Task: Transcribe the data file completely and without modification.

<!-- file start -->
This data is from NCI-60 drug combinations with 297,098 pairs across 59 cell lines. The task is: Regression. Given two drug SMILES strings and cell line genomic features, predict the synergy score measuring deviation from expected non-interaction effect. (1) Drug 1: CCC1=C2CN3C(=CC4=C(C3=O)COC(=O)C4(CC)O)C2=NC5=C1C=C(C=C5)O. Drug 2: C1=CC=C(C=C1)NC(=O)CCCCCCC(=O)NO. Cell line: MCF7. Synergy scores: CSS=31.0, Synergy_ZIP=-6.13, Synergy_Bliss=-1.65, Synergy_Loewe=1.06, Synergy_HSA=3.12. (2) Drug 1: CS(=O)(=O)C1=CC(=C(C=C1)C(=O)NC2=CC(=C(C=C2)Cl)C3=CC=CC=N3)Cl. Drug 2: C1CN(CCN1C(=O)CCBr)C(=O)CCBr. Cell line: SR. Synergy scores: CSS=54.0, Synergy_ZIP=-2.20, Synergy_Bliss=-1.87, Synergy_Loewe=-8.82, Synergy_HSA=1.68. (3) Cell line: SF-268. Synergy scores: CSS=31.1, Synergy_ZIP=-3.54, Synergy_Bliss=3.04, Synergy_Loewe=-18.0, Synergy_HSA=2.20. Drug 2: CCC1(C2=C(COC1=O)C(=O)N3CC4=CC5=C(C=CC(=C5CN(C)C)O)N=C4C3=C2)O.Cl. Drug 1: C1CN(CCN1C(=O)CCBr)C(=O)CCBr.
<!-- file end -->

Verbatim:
This data is from NCI-60 drug combinations with 297,098 pairs across 59 cell lines. The task is: Regression. Given two drug SMILES strings and cell line genomic features, predict the synergy score measuring deviation from expected non-interaction effect. (1) Drug 1: CCC1=C2CN3C(=CC4=C(C3=O)COC(=O)C4(CC)O)C2=NC5=C1C=C(C=C5)O. Drug 2: C1=CC=C(C=C1)NC(=O)CCCCCCC(=O)NO. Cell line: MCF7. Synergy scores: CSS=31.0, Synergy_ZIP=-6.13, Synergy_Bliss=-1.65, Synergy_Loewe=1.06, Synergy_HSA=3.12. (2) Drug 1: CS(=O)(=O)C1=CC(=C(C=C1)C(=O)NC2=CC(=C(C=C2)Cl)C3=CC=CC=N3)Cl. Drug 2: C1CN(CCN1C(=O)CCBr)C(=O)CCBr. Cell line: SR. Synergy scores: CSS=54.0, Synergy_ZIP=-2.20, Synergy_Bliss=-1.87, Synergy_Loewe=-8.82, Synergy_HSA=1.68. (3) Cell line: SF-268. Synergy scores: CSS=31.1, Synergy_ZIP=-3.54, Synergy_Bliss=3.04, Synergy_Loewe=-18.0, Synergy_HSA=2.20. Drug 2: CCC1(C2=C(COC1=O)C(=O)N3CC4=CC5=C(C=CC(=C5CN(C)C)O)N=C4C3=C2)O.Cl. Drug 1: C1CN(CCN1C(=O)CCBr)C(=O)CCBr.